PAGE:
Goldman Sachs, Visa and Nike are to join the Dow Jones Industrial Average (DJIA) index later this month in the largest shake-up for almost a decade.
Markets climbed this afternoon following a worse-than-expected jobs update in the US, as investors anticipate the Fed will now have to delay QE tapering.
Markets around the world sold off overnight while oil continued to soar, as the prospect of military involvement in Syria's civil war grows.
Shares in the US closed sharply lower overnight, with some indices hit by the worst one-day percentage falls since late June, as positive jobs data sparked fears of an earlier move to taper QE than expected.
Japan's Nikkei has soared while the yen has tumbled against the dollar, amid speculation the government is considering a corporate tax cut.
The Federal Reserve has given little suggestion of a forthcoming slowdown in its quantitative easing programme despite economic data continuing to improve.
The Nikkei tumbled 3% on Friday to touch its lowest level for almost three weeks as the yen strengthened against the dollar.
Wall Street rallied at the start of the session today after non-farm payroll numbers from the US beat expectations.
Asian markets racked up further losses overnight as investors continued to fret over the prospect of the Federal Reserve reining in its aggressive quantitative easing programme.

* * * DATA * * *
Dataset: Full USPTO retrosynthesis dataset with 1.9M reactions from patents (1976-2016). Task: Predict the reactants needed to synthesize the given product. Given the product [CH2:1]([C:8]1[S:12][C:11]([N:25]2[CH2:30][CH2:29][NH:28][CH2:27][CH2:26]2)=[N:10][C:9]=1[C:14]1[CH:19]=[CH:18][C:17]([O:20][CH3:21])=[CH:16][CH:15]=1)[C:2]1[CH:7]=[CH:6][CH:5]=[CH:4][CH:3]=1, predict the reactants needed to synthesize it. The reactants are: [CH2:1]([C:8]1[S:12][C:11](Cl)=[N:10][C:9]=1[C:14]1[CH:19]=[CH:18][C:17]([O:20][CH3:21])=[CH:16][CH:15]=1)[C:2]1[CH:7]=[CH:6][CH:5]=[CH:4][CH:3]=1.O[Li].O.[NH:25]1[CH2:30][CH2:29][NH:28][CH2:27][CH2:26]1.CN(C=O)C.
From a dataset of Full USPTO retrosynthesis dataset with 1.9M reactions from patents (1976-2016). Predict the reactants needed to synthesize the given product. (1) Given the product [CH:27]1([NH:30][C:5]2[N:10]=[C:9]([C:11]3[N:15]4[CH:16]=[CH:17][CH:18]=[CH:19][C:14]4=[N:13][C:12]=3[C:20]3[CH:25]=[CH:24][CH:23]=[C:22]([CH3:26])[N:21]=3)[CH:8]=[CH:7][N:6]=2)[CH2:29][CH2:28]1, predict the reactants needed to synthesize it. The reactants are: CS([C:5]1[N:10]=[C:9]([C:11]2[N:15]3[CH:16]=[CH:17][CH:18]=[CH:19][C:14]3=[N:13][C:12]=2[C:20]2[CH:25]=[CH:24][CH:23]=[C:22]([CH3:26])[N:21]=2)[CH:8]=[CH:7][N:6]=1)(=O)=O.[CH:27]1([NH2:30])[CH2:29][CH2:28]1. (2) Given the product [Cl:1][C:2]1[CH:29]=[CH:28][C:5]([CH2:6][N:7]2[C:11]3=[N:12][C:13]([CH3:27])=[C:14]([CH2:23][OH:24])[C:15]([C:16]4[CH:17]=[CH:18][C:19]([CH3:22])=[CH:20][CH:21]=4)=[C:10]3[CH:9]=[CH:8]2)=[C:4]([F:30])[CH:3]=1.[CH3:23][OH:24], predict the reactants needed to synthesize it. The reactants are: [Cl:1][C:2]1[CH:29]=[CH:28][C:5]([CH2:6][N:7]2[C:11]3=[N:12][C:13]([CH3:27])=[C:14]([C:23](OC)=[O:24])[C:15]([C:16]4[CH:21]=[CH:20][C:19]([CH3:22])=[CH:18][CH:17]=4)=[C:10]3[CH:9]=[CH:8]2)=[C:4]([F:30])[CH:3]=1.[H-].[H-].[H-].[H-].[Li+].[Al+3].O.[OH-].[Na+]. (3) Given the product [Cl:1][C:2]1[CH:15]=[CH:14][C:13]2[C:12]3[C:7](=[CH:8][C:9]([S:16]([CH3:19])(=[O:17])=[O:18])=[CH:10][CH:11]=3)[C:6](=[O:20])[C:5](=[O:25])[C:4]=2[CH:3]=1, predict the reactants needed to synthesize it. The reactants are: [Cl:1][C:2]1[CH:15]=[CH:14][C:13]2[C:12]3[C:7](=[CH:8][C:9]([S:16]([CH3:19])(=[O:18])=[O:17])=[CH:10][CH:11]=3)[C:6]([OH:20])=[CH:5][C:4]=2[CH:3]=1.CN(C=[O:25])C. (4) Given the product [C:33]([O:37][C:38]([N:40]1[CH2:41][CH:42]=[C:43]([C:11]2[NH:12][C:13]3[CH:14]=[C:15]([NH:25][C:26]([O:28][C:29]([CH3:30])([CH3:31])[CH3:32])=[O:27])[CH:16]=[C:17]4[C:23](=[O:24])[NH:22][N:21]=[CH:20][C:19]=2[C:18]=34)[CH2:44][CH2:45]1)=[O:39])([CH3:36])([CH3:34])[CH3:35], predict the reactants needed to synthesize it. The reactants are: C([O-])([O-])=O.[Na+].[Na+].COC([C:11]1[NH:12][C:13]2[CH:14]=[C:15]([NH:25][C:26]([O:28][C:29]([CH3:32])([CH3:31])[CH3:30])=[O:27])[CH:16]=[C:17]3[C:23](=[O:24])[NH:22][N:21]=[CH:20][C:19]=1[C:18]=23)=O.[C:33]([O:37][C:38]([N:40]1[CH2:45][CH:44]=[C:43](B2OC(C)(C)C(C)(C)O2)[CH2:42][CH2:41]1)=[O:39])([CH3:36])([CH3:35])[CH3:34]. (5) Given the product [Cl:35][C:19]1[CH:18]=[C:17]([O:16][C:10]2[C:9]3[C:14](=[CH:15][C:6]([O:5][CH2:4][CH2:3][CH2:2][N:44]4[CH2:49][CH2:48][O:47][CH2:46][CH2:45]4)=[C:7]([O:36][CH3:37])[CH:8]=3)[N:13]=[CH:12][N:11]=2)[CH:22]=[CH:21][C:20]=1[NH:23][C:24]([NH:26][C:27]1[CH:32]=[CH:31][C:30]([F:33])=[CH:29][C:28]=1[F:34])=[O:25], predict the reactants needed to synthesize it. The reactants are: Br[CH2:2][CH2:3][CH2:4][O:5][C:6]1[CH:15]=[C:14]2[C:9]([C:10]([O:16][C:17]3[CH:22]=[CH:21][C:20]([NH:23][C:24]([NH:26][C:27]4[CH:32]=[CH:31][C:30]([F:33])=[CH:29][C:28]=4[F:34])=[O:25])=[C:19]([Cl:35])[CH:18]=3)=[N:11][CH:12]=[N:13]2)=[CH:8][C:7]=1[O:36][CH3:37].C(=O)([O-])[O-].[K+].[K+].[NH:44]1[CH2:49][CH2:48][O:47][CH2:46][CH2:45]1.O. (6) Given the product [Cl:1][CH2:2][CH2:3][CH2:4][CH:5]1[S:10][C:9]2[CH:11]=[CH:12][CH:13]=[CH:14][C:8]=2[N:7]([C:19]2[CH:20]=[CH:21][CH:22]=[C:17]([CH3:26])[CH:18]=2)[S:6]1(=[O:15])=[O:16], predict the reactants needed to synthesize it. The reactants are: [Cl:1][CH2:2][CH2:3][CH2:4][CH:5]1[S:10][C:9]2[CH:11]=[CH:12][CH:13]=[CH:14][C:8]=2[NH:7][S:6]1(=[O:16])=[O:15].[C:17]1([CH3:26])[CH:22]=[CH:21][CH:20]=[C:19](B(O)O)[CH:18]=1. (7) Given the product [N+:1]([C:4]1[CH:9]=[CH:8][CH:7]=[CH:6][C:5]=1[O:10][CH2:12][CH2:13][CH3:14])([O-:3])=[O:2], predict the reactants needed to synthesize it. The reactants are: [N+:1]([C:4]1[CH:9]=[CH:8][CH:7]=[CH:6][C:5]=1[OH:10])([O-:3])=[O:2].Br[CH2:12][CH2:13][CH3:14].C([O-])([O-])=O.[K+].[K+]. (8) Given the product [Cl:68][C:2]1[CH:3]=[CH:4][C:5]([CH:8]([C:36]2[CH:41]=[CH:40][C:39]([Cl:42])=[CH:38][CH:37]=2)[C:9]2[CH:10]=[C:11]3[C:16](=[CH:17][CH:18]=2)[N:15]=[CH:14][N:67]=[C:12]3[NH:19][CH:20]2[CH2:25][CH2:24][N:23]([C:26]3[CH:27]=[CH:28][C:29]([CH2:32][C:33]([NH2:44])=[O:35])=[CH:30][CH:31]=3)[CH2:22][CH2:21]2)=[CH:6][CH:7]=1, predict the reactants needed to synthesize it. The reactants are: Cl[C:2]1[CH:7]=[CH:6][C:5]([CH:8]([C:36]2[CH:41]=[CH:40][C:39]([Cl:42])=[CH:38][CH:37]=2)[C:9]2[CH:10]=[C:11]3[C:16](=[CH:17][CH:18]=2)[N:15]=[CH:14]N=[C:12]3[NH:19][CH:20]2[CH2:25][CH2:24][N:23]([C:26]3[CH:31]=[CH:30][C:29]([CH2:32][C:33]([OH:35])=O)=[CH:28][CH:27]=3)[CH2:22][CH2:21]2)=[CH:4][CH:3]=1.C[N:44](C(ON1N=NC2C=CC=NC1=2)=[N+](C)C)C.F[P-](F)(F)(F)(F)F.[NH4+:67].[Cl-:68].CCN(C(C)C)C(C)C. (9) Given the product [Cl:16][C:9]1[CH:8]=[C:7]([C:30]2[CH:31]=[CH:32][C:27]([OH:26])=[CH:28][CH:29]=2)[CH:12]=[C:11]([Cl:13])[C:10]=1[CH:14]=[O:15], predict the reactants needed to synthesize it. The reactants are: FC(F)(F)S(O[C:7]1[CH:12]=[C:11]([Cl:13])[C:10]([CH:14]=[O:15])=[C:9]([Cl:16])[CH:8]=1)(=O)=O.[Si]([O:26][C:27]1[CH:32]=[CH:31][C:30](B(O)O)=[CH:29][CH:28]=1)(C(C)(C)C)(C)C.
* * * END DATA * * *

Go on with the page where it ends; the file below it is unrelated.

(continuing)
US markets dipped at opening on Friday following worse-than-expected consumer spending, rounding off a down week which has seen some of the heat come out of equities.
Online encyclopedia Wikipedia could be used to indicate future movements in the stock market, a new study has suggested.
The Dow Jones index broke through the 15,000 point threshold for the first time ever on Tuesday.
Markets across the US closed up overnight as the more optimistic mood prevailed, while gold continued to recover from its recent savage fall.
Markets in the US and Asia moved lower overnight as expectations of a weak update from Apple hit technology shares, while tumbling commodity prices impacted mining stocks.
UK stock markets and their European counterparts continued to sell-off today as ongoing worries about global growth and a sharp fall in the US overnight weighed on sentiment.
The US' three major equity markets dropped overnight after a bomb blast at the Boston Marathon shook markets and weak data from China continued to weigh on stocks.
Asian markets rebounded strongly overnight, recovering from their worst one day falls since last July, as eurozone contagion fears receded following Cyprus' controversial bailout package.
The Dow Jones Industrial Average - one of the two most quoted indices in the US - has hit a record high above 14,200 points, surpassing its 2007 peak.
The UK's blue chip index is trading back near a five-year high this morning after a near 1% gain, as a bumper set of results lift shares.
US shares fell for the second day running overnight as investors continued to take profits after the recent run-up to multi-year highs.
The FTSE 100 tumbled nearly 2% in morning trading after the US Federal Reserve spooked markets yesterday by warning it may slow its asset purchase programme.
The FTSE 100 has started to recover during this morning's trading, after its first poor finish since the start of the year on Monday.
Emerging market stocks rose for the ninth day in a row today on increased investor confidence, driven by positive data from China and the US.
Lloyds Banking Group helped the FTSE 100 gain 6% over 2012 and reverse the losses of the previous year.